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June 21, 2016


On Monday the Supreme Court of the United States (SCOTUS) ruled that courts do not have to throw out evidence of crime even if the arresting officer used unlawful tactics to obtain it. According to Mark Sherman of the Associated Press, the ruling comes after a case in which a police detective illegally stopped someone in Salt Lake City, Utah. Upon the stop a name check revealed that there was an outstanding warrant (Sherman 1).  The case has flown under the radar for the most part but after the 5-3 decision on Monday, the case drew heated dissents from justices that "warned that outcome would encourage police to violate people's rights" (Sherman 2). 

Justice Sonia Sotomayor dissented in a 12 page opinion that blasted the opposition saying this is a huge blow to constitutional rights and that "this case tells everyone, white and black, guilty and innocent, that an officer can verify your legal status at any time" (Sotomayer 1). Justice Sotomayer went on to say in an article with the Washington Post that this decision says your body is subject invasion while the courts excuse the violation of your rights. 

Originally, the Utah Court said the evidence must be suppressed because the officer had no reason to believe the defendant, Strieff, had done anything wrong. The Utah Court believed the only way the search could be legal was if the defendant admitted to a crime or contented to a search. 

Justice Clarence Thomas and the majority disagreed, however. Justice Thomas wrote "The discovery of the arrest warrant attenuated the connection between the unlawful stop and the evidence seized from the Strieff incident to arrest" (Thomas 1). Justice Thomas went on to say in article written by Robert Barnes with the Washington Post, "Fackrell’s (the officer)  initial instinct was unlawful, Thomas wrote, but there was no reason to believe that it was “part of any systemic or recurrent police misconduct. To the contrary, all the evidence suggests that the stop was an isolated instance of negligence that occurred in connection with a bona fide investigation of a suspected drug house” (Barnes 1). Essentially saying that the stop was warranted because it was in relation to an investigation, an argument that Sotomayer finds bogus.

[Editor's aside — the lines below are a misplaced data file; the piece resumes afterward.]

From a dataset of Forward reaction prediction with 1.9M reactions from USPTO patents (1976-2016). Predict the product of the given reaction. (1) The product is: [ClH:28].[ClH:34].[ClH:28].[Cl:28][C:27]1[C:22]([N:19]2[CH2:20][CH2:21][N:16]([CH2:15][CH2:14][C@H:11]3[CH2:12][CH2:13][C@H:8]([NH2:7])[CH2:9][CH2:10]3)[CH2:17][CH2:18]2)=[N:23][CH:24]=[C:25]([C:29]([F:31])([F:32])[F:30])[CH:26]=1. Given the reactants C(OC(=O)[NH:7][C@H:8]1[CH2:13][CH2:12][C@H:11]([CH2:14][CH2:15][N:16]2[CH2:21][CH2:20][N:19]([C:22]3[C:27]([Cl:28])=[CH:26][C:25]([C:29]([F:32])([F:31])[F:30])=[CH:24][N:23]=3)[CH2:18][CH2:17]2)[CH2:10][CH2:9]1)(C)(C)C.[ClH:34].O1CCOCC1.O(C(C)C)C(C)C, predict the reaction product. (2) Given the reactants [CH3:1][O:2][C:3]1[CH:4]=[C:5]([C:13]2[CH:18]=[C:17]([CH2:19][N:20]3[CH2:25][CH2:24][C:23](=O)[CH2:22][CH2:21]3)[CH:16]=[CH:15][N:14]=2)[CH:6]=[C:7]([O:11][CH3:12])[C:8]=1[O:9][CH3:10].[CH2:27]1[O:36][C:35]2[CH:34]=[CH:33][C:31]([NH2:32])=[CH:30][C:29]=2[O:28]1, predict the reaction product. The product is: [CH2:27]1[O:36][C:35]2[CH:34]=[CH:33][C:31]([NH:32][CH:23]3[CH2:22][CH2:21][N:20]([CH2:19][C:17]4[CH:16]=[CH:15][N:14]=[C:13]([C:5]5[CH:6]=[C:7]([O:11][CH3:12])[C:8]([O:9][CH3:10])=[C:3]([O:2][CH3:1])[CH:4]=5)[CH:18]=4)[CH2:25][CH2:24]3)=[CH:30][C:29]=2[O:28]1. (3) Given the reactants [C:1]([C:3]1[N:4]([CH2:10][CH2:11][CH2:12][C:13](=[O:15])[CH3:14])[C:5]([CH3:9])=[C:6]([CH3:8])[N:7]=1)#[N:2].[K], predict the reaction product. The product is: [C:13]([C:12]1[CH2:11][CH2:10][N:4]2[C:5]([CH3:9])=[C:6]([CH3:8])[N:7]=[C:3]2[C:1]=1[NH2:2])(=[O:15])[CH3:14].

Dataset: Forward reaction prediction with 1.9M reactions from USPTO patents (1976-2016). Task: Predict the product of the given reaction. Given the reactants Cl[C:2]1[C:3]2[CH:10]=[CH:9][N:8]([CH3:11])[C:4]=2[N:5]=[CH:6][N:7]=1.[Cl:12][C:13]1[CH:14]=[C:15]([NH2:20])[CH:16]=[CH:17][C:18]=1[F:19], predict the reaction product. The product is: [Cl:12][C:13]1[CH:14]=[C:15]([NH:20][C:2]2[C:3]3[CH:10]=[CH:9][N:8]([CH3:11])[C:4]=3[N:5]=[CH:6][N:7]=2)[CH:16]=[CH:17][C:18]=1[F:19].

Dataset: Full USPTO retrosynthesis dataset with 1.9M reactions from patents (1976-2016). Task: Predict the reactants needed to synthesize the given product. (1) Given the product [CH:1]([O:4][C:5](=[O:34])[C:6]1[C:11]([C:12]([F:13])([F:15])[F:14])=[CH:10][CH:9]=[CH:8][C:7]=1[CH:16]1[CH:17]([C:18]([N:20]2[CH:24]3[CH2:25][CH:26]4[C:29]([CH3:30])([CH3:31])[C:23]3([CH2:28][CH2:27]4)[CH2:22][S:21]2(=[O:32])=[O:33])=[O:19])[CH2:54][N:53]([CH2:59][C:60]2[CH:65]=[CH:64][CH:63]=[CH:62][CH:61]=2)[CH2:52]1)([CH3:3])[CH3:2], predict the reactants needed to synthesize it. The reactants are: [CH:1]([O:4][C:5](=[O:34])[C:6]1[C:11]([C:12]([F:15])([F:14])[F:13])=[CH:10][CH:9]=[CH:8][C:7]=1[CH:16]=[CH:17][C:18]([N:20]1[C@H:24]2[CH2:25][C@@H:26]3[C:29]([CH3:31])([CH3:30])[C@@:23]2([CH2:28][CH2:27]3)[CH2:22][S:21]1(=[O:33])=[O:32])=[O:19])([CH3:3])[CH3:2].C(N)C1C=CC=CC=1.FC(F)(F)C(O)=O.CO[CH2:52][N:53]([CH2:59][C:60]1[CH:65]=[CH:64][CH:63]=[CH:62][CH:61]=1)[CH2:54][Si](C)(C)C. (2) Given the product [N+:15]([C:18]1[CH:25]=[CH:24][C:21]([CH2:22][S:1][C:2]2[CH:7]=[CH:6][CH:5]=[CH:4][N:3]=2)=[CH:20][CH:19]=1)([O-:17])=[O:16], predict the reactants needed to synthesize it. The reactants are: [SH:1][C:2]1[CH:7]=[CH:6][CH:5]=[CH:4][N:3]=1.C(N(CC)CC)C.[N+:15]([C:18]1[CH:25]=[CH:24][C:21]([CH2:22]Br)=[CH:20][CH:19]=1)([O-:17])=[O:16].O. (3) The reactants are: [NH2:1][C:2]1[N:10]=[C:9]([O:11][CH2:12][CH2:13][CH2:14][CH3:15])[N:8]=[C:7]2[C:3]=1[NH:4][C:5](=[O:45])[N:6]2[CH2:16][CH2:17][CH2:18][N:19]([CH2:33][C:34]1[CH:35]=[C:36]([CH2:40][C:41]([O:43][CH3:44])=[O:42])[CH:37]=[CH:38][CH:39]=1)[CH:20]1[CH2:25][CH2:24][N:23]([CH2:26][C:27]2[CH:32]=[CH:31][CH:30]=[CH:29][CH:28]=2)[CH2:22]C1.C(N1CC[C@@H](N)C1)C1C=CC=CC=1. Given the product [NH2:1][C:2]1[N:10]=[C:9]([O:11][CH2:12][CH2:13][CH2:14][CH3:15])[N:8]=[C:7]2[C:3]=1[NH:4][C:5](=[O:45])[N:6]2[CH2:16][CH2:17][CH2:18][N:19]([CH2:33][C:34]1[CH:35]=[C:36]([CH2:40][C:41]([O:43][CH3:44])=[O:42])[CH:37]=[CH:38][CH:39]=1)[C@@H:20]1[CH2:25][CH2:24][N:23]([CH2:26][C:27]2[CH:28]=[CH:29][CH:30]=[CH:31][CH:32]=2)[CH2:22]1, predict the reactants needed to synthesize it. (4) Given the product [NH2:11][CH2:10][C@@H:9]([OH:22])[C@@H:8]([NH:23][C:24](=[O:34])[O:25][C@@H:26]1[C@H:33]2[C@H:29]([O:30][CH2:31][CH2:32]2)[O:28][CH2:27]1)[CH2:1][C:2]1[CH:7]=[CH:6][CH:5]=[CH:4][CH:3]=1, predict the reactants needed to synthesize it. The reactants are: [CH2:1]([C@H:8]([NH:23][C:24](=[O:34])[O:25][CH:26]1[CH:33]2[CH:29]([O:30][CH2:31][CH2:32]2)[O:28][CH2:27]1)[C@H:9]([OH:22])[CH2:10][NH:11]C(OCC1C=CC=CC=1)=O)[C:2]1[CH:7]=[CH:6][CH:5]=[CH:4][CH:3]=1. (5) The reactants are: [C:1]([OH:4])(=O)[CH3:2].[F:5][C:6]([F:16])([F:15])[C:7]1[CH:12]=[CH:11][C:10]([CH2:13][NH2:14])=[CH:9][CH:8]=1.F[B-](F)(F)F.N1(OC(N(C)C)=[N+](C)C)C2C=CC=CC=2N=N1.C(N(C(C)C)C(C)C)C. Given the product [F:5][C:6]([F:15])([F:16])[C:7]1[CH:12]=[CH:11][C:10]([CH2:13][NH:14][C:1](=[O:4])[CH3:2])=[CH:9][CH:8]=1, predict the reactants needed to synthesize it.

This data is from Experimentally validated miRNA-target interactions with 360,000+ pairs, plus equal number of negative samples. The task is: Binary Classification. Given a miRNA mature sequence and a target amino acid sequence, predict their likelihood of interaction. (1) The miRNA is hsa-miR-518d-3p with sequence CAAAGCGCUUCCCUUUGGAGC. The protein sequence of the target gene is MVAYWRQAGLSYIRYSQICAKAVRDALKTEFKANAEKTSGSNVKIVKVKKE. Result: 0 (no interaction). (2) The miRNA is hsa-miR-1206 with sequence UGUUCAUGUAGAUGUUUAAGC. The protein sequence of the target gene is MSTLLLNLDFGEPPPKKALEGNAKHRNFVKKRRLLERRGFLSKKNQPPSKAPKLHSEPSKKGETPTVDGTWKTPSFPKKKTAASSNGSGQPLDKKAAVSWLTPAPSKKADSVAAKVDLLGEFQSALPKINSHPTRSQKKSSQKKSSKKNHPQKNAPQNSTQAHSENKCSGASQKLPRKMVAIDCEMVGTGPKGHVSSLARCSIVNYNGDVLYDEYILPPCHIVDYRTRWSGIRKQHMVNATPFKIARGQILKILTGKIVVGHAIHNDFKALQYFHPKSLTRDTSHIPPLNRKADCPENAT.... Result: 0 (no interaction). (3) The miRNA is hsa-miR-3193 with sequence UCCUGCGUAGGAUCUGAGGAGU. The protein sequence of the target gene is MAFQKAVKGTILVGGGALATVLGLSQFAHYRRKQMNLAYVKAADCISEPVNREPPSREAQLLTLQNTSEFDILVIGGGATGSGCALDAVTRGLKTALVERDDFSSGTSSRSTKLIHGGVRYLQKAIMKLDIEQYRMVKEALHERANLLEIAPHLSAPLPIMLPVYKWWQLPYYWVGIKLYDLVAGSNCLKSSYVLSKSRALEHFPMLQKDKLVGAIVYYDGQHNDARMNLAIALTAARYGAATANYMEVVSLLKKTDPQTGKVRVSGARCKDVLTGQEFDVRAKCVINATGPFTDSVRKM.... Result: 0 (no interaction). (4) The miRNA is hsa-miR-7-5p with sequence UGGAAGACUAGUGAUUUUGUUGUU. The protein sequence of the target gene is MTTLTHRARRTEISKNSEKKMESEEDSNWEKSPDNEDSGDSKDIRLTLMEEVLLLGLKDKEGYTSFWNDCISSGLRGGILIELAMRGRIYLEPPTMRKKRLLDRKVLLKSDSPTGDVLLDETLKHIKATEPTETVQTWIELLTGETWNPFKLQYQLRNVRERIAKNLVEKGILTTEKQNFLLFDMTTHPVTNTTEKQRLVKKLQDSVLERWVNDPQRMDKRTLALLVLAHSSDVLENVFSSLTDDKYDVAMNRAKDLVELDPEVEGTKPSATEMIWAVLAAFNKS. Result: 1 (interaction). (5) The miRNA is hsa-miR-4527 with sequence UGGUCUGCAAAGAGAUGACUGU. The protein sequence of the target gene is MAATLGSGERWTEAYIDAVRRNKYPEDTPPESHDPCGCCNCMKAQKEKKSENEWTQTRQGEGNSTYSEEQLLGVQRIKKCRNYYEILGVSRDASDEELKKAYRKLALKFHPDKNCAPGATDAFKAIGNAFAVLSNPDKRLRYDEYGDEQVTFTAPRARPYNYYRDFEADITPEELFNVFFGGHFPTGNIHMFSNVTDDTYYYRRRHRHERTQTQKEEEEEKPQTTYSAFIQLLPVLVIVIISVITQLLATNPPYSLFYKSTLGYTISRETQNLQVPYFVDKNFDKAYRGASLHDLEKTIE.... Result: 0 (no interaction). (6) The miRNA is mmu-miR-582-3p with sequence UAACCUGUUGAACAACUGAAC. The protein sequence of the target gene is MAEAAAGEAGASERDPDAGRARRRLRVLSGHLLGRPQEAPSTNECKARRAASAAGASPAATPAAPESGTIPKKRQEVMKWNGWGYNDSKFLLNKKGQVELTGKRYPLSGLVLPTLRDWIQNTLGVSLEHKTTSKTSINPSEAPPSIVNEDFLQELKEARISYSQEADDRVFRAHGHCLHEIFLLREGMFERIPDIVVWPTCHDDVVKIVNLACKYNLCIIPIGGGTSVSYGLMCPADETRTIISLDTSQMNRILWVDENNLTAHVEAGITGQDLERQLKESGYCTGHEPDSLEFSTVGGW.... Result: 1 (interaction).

Sotomayer replied saying "the Fourth Amendment does not tolerate an officer's unreasonable search and seizures just because he did not know any better"(Barnes 2). This decision is particularly dangerous in a society in which outstanding warrants are becoming increasingly common. A 2015 Justice Department report revealed bad police practices in Ferguson, MO. The report concluded that 16,000 of Ferguson's 21,000 residents had outstanding warrants. 

This decision just increased police power while taking away basic constitutional rights of the American people. Police now may pull people over in anticipation of illegal activity and furthermore, evidence obtained illegally will not have to be suppressed as long as it does produce illegal, criminal activity. 

The Fourth Amendment people, the fourth amendment.

Tyler B. Webb
Senior Law Clerk, Levitt Law Firm

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